I acquired something of a reputation for being able to solve minor computer-related problems. This was entirely due to the fact that I married an engineer. Anything I couldn’t figure out on my own could be sorted out with a quick phone call to my husband.
I once dazzled a small group of women in clerical by fixing a computer mouse at a group work station. We were being trained by a woman who was trying and failing to demonstrate dragging “this” over to “that” on the screen. The mouse was the now-antiquated type that has a hard rubber ball inside. The ball doesn’t track right when the inside gets dirty. The solution, I learned from my husband, is to remove the bottom of the mouse and take out the ball. Then you can clean the ball and the internal rollers that touch it. Put it all back together and voila, good-as-new mouse.
Often when my husband is fixing something, the initial stages of the process look like complete destruction. Once when we were first dating, he ripped up the carpet in a studio I’d just rented to run wire under the edges. I had expressed a desire to separate my TV and stereo components, but realized given the layout it wouldn’t be possible because of the wires. He asked that I trust him, and then proceeded to destroy my apartment. Or so it appeared. The end result was lovely.
So when I took the mouse apart, I was not surprised to see a few very concerned/alarmed expressions. I was new, and here I was just breaking stuff. A few minutes later, we had a mouse that worked better than anyone could remember, and I was awesome.
Which is why Eddie and Dave showed up at my desk one day for help with a computer problem. Nothing was broken, they just wanted to know how to do something they’d seen me do once. So I started messing around on my computer trying to figure out how I’d done whatever it was.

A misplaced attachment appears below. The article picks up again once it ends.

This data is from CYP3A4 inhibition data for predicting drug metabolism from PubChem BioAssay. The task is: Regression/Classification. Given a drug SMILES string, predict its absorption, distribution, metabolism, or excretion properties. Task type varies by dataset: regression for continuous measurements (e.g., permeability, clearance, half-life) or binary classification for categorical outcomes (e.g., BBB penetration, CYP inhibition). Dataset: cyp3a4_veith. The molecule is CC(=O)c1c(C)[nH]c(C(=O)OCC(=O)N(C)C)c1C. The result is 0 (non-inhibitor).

Dave was peering over my shoulder saying, “Go here, no there! No, wait, go back.” He reached across me to point at the monitor, “It’s in that other folder.” Eddie joined in with, “Wait wait wait wait, we started in the ‘D’ drive. Yeah, wait no...” Dave chimed in, “I thought it was the ‘H’ drive.” They went on like that for a couple of minutes until I got exasperated and said, “Shush!”
Dave’s mouth fell open. He drew back his shoulders in complete indignation, puffed out his chest and said one of the funniest things I ever heard in my government-job career:
“I’m a grown-ass MAN, dog! You can’t ‘Shush!’ me!”
I can’t imagine anyone mis-reading his audience more. Never in my life had I ever been confused with someone you might address as “dog.” I laughed until tears ran down my face. Dave started to comprehend the gravity of his mistake when I said, “No, no, no,” as I tried to catch my breath, “you’re right, you’re a grown-ass man-dog and I should not have shushed you.”
He looked over to Eddie and said, “Was that really that funny?” but Eddie just shook his head. That man-dog was on his own.